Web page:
Lately the entertainment industry has been coming up with a wide variety of content to ensure their users have a different experience from what they have experienced before. When it comes to games, several game development companies have been doing everything in their power to develop games that are more user interactive.
User interactive games involve a gamer to decide the outcomes of the story in the game and also interact/explore interesting elements created in the game, thereby putting the user in the shoes of the Player in the game. With games coming with such interesting features the sales of such games are very much likely to shoot up. However, while that is one side of the coin, the other side to this is the role played by Gaming Youtubers and Twitch Streamers.
Youtube and Twitch are platforms that have been used extensively by gamers to upload game related content. Many streamers and gamers make a living by playing the game while commentating on various aspects of the game and uploading the footage of the game on such platforms. The effects of uploading such gameplay footage, whether it has created a dent in the sales of such games, and whether such content violates any existing copyright laws in force is what will be discussed in this article.
Has Do Gameplay Footage Affect the Incomes of Game Designers?
In 2016 a game called ‘That Dragon, Cancer’ was released. It was a narrative-driven art-adventure game focused on the real life and unfortunate death of Joel Green, who was diagnosed with terminal cancer at 12 months old. Following the diagnosis, Joel lived for four years before succumbing to the disease. The game, despite these unusual elements, went on to achieve critical success. However, the game, which was started by parents Ryan and Amy Green, has not yet seen a single dollar from sales. Ryan and Amy Green were left without a profit, and Ryan’s blog post blames GamePlay walkthrough videos on sites like Youtube and Twitch to a large extent.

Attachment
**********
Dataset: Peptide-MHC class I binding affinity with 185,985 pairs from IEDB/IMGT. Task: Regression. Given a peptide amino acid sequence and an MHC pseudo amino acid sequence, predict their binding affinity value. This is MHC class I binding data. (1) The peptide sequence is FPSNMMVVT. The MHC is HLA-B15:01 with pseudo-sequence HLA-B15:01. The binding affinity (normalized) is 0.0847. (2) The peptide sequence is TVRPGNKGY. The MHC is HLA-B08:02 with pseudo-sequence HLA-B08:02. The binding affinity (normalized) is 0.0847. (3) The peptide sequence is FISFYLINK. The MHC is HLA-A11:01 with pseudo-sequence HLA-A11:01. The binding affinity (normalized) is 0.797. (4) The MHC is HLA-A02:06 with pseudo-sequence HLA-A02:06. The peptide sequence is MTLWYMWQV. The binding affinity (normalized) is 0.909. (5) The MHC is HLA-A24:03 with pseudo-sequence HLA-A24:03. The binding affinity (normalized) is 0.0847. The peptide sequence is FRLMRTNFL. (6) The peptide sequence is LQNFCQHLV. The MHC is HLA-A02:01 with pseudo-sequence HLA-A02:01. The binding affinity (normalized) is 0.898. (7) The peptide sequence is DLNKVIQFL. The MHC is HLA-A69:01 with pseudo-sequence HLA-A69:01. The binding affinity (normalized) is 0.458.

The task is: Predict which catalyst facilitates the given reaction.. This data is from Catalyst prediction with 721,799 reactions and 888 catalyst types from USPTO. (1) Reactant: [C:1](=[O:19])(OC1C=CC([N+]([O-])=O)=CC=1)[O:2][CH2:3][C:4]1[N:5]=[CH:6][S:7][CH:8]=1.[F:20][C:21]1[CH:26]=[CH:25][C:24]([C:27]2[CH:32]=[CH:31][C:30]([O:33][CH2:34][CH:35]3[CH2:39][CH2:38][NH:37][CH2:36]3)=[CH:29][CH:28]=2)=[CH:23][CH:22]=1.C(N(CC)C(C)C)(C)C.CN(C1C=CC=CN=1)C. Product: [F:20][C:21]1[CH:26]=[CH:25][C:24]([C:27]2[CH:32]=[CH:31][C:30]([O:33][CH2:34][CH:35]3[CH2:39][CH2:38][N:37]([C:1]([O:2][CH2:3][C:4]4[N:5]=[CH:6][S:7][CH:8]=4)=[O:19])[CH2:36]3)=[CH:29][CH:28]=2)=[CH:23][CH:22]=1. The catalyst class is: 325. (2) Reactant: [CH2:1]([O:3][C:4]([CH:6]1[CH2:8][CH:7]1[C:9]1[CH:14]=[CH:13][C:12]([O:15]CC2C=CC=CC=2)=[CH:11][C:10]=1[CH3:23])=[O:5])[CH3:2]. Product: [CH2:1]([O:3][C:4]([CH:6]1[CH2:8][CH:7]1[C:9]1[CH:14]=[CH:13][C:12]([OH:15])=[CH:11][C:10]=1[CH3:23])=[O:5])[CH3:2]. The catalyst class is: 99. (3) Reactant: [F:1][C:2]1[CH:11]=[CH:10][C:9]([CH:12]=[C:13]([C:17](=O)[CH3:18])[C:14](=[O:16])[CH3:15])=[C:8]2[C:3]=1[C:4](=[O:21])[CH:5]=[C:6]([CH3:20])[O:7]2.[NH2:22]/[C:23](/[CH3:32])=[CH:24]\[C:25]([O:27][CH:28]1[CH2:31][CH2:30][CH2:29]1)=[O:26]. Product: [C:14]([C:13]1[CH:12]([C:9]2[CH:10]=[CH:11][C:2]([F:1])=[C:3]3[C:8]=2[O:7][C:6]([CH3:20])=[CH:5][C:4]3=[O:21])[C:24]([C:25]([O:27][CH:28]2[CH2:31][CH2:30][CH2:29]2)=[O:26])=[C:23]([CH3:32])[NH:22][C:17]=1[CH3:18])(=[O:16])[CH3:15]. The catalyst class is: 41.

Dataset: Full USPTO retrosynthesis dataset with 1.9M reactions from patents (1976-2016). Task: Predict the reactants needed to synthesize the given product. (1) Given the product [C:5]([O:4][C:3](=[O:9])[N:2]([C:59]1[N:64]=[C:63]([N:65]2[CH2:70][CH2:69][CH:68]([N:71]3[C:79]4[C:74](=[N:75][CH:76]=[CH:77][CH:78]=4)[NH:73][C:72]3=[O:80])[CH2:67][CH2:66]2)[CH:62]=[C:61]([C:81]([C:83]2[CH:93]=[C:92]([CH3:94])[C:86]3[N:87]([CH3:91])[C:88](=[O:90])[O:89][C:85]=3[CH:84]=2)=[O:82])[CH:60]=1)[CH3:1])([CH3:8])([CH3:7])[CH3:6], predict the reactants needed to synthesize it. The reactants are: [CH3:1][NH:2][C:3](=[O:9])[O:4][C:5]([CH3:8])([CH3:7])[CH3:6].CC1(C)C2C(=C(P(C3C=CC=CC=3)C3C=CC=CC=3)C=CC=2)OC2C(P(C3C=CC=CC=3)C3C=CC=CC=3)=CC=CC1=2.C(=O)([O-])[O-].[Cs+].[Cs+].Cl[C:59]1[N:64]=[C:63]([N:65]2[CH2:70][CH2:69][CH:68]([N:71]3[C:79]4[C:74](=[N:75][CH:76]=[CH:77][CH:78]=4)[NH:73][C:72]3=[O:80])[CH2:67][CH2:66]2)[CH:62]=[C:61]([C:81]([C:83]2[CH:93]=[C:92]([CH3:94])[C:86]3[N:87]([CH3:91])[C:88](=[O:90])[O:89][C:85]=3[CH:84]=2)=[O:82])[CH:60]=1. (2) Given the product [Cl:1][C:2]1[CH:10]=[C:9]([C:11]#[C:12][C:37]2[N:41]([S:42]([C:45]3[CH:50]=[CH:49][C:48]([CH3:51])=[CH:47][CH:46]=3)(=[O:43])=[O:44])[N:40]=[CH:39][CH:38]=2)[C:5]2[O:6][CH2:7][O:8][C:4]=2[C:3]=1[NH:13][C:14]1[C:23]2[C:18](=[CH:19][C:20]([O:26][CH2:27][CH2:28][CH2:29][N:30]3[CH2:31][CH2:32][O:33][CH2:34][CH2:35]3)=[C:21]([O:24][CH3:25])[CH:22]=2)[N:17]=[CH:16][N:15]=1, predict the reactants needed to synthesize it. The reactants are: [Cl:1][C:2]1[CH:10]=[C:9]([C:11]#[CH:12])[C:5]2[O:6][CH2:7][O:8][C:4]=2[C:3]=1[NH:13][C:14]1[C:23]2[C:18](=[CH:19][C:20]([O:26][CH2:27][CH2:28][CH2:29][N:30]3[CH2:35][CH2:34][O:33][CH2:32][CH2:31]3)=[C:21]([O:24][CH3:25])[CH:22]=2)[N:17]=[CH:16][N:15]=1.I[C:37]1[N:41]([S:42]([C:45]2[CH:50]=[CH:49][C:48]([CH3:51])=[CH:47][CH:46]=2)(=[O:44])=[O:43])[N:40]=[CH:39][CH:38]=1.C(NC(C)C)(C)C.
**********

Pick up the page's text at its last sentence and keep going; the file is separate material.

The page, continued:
Companies like Nintendo have taken measures to address the potential loss in revenues when it comes to video game play-throughs published online. However, the same means cannot be adopted by smaller studios and small game developers.
Companies that can afford to benefit from various corporate affiliated programs, in addition to ensuring that their sales aren’t affected also go an extra mile and make copies of a particular game available early to specific content creators. These creators have a massive amount of subscribers, and the intention is to get their feedback on the game as they play the game and upload the footage of the same on the abovementioned platforms. While small businesses like Numinous Games are failing to turn a profit, Gamers posting gaming footage like PewDiePie make anywhere around $140,000 to $1.4 million every month.
Gamers who stream gameplay footage on platforms like Youtube and Twitch make money by monetizing the number of views or clicks their video gets. These gamers also get paid for having an ad posted on their video. When it comes to platforms like Twitch, some streams need to be purchased in order to be viewed. These subscriptions are often more affordable than higher-tier games, and there may be viewers don’t feel the need to pay a big sum for purchasing the game and playing it, but can witness each and every feature of the game by paying a nominal fee to watch a stream of another person playing the game.
A Legal Grey Area
Youtubers and Twitch streamers who upload gameplay footage claim that they play the role of a journalist by commentating on the game and also helping other fellow gamers like themselves. They argue that commentating while playing games constitute fair use of the copyrighted material, however, the same has never been tested in the court.
Current copyright laws in countries like the USA and Canada aren’t diverse enough to clearly elaborate on the issues of uploading a video game footage on public domain. However, professionals believe that a legal precedent on the nature of video game footage would cause big change in the industry and qualitatively change the relationship between the people who are playing games and the people who are making them. The way the things stand, matters have not escalated enough to be heard by courts. One of the many reasons for this being that the relationship between the creators and big-time developers have been maintained in a delicate balance so far. But such an arrangement favors only creators and developers with large followings and resources, leaving smaller creators in the dust.
Author: Nihal Raj, Legal Intern at PA Legal.
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